New law aims to crack more cold cases in Arkansas

Local News

LITTLE ROCK, Ark. – A new law aims to help law enforcement agencies crack more cold cases.

It utilizes a website to provide a fresh look at evidence that could lead to arrest, prosecution and conviction. 

If someone is missing for more than a year, their case goes cold in many law enforcement agencies. The National Missing and Unidentified Persons System (NamUs) could revive them by connecting missing persons with unidentified remains.

The database shows more than 200 unsolved missing persons cases in Arkansas and more than a hundred unidentified bodies in the state crime lab.

“We all know that there are far more missing persons in Arkansas than that,” Kermit Channell, the lab’s executive director, told lawmakers when they first heard the bill in committee. 

According to the Arkansas Attorney General’s Never Forgotten website, there are nearly 500 unsolved missing persons cases in the state. The new law requires law enforcement agencies to input vital data into NamUs, including fingerprints, DNA, detailed personal descriptions, and the date and place of death within 30 days.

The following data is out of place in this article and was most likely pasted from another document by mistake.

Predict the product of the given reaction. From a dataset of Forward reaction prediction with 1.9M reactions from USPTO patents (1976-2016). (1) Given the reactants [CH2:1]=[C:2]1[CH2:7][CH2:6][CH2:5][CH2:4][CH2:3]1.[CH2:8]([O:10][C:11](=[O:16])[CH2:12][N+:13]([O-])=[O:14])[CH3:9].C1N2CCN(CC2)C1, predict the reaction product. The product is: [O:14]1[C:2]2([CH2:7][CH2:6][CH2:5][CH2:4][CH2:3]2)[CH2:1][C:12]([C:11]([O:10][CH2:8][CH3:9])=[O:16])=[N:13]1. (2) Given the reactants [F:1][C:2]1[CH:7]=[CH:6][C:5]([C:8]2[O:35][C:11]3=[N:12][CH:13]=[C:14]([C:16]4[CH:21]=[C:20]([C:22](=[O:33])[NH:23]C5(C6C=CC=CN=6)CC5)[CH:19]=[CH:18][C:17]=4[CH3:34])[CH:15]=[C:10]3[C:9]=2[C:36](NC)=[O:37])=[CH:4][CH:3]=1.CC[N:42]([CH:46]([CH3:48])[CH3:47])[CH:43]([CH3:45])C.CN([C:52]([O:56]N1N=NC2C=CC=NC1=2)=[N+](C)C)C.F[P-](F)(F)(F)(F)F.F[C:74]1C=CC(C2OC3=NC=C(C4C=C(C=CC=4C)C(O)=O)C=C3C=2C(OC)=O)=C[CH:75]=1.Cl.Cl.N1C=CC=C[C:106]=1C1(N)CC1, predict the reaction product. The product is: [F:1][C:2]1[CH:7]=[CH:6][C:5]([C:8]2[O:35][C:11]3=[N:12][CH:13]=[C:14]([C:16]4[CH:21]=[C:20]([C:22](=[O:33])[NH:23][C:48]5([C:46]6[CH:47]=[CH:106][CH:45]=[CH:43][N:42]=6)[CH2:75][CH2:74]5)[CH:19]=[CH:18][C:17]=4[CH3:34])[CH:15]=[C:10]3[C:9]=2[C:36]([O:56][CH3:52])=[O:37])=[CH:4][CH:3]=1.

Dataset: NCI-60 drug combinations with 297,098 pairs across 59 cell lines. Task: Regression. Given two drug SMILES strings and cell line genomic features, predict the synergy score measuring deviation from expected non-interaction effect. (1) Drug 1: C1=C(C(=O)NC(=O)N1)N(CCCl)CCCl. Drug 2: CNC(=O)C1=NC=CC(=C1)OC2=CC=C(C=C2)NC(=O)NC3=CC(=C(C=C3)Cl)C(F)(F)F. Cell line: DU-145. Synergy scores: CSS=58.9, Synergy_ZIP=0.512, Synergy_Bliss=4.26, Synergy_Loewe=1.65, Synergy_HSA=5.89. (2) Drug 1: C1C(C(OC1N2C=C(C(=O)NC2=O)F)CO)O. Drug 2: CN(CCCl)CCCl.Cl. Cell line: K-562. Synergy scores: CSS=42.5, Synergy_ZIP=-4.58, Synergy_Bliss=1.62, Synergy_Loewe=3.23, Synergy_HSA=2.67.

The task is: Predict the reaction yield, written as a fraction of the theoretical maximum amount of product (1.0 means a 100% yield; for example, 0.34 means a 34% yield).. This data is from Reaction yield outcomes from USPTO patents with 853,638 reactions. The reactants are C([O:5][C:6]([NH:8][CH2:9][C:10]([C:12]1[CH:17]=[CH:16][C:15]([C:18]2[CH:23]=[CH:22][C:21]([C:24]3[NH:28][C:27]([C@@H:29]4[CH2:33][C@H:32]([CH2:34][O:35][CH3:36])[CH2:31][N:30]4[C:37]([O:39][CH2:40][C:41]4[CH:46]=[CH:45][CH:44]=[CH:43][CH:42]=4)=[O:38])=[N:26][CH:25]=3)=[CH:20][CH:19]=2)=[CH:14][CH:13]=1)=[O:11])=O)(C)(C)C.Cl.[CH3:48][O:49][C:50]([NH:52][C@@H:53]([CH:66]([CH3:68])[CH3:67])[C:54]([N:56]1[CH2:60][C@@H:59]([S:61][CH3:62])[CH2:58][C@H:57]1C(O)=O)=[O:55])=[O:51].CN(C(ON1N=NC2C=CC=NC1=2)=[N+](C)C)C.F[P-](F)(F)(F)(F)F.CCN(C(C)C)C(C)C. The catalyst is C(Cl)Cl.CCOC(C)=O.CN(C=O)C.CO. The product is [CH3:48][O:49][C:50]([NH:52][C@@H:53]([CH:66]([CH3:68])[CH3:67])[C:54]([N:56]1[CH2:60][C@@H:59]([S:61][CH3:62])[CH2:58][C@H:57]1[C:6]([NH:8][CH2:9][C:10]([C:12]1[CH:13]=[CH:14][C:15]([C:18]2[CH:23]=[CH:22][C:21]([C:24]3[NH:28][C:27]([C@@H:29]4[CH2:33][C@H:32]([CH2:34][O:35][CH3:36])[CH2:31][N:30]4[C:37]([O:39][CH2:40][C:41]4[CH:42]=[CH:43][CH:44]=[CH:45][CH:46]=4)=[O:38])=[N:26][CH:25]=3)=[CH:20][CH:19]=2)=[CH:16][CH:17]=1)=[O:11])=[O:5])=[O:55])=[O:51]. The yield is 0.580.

For missing kids, an agency has two hours to enter the child into NamUs, which the legislation’s sponsor said should only take an extra 15 minutes since officers are already entering the information into the FBI’s National Crime Information Center (NCIC).

“I know from personal experience that the not knowing destroys families and lives,” St. Rep. Rebecca Petty, R-Rogers, told her colleagues. 

Rep. Petty’s daughter was raped and murdered when she was 12 years old. Her body was found three days later, but other families have waited much longer for an answer and some still don’t have one.

“If there’s one thing we can do, bringing this together to solve these cases, I just can’t express enough how important it is,” Petty said.

Families of missing persons can play an active role in their search by inputting information into NamUs that could identify them.

According to the Arkansas Law Enforcement Training Academy (ALETA), the new law does not require extra training hours or cost for agencies. The state will absorb the system into its current curriculum. 

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